Some could argue that allowing perpetrators of violent crime a medium to express themselves while they are supposed to be being punished is unfair to the victims of these crimes. What would you say to this?
Franky Nino: The laws in Panama work in such way that you are guilty before proven innocent… So for you to even get a chance for a court hearing it could take up to five years. I mean… not everyone is innocent, but being in the wrong place at the wrong time can end up in one hell of a ride. Honestly, we just created a new form of re-socialization for these inmates; it’s as if they were normally working in wood-shops, or painting, which they do in almost every prison. And it has been proven that music is therapy for certain people. So we just really use the only set of skills we had to make the best of an unfortunate situation.
Can you describe your music and break down the themes for those who cannot speak Spanish?
Franky Nino: We have lots of songs in English, feature some in French and obviously got a serious load in Spanish. It goes from raw hip hop that expresses the crude reality within prison or ruff neighbourhoods, to trendy dancehall that makes you forget the hard times are just around the corner, we flip on all genres of music. But I mean, what the song means to me, might not mean the same to you. It honestly depends what mood you’re in.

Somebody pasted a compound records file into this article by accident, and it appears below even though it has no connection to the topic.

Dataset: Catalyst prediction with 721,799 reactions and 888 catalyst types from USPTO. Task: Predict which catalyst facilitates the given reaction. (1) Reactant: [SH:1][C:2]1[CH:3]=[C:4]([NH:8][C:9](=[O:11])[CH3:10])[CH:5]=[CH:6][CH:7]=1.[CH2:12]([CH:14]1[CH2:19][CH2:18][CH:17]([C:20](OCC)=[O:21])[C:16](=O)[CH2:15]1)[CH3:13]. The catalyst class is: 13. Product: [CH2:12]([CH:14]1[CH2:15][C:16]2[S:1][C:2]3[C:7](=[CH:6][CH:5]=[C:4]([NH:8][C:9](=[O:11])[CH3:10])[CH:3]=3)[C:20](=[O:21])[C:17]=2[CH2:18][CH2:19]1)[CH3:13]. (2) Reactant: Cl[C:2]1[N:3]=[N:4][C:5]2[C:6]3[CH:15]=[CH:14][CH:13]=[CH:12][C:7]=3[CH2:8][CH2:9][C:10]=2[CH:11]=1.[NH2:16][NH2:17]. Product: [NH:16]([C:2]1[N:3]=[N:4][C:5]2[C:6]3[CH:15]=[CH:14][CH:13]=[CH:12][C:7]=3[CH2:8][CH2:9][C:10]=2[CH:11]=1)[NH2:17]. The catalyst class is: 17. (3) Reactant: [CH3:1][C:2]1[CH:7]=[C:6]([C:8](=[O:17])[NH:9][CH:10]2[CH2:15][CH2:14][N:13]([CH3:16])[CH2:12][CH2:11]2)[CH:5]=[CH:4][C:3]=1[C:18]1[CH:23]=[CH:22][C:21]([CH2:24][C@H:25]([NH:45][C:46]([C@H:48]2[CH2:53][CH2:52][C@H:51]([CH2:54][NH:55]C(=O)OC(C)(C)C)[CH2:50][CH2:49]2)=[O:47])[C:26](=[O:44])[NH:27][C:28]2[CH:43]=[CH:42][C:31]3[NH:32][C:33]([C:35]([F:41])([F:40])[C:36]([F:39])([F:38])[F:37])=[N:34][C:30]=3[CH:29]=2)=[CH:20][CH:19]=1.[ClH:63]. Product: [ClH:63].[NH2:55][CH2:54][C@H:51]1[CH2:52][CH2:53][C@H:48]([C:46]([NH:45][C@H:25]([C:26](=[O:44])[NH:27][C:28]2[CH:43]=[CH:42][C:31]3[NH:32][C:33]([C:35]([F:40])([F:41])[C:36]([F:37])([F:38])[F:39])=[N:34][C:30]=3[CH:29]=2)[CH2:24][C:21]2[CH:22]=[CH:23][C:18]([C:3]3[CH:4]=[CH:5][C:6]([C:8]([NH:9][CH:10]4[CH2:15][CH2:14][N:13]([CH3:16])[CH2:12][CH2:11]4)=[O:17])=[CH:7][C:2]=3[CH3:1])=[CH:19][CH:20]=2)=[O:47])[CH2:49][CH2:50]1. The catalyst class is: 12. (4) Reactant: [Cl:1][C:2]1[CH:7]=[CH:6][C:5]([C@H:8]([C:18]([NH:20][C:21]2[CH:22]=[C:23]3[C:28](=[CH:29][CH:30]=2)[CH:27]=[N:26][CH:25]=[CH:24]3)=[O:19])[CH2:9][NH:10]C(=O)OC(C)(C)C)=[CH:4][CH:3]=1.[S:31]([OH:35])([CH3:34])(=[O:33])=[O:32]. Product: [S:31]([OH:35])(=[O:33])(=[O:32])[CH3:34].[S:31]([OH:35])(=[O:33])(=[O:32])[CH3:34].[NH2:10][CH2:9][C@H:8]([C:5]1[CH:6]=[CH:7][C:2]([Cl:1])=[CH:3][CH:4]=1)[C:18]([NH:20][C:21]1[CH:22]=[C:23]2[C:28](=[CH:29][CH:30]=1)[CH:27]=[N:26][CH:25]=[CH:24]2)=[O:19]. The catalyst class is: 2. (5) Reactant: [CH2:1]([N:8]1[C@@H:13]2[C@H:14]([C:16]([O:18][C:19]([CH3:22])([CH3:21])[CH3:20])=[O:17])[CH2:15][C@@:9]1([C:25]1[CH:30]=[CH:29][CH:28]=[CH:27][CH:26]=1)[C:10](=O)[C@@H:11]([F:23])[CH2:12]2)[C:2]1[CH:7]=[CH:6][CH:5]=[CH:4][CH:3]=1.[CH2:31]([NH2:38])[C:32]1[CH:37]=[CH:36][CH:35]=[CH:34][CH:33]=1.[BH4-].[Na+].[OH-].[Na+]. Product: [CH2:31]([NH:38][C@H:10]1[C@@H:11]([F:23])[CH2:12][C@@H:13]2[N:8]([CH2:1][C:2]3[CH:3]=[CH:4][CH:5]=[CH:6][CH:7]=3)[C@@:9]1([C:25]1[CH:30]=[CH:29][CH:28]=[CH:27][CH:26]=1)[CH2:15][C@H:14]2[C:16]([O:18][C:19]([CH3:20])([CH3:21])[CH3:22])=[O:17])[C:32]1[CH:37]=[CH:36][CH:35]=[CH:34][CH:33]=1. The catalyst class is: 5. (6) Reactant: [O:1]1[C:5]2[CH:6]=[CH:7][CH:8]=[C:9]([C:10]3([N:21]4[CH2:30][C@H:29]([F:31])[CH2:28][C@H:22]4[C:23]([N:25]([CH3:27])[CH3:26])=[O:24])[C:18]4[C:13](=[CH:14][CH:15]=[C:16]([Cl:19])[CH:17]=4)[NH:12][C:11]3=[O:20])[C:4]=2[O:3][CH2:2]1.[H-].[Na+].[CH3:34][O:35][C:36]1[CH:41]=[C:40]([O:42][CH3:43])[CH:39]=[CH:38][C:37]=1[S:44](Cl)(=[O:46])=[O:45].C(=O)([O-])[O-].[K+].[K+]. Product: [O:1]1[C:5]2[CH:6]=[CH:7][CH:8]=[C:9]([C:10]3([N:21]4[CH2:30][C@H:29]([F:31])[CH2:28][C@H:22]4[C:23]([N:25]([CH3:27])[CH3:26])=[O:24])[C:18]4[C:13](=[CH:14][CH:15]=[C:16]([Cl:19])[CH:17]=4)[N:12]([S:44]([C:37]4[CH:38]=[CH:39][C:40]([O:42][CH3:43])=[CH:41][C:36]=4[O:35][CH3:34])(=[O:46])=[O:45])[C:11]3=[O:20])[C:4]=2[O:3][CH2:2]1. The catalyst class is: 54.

We can literally go from Reggaeton to House, from R&B to Alternative rock, we get very comfortable and versatile when it comes to making music. But I'd say… the one song that has gotten London on the dance floors has been 'Esa Mulata', it’s a dancehall riddim we got on last year for a show we had with Collie Buddz. It turned out to be a worldwide success, its everywhere now. But we got lots more coming. And my advice for those who don’t speak Spanish, it’s a minimum now days, it’s a beautiful language and I recommend y'all take a minute of your lives to discover it… and by the way… the ladies love it!
Hip Hop started out as a voice for the voiceless in North America but has become politically impotent of late. If your music is politically driven, what are the issues that Panamanians are angry about?
Franky Nino: The Ghetto Youths movement has people from all over Latin America; we got artists from Dominican Republic, Guatemala, Colombia, Africa and obviously Panama. Most of us had to leave our motherland due to the political situation and ended up in North America to sadly face the reality of being a visible minority, having to work ten times harder than the others while being discriminated against and having to learn a new language, a new culture while our parents had to have three to four jobs learning the same we were and sadly had not much time to guide their kids in the right direction, some of us made it in a honest way and others had to resolve to desperate measures, and sadly we started fettling with things we probably shouldn't have.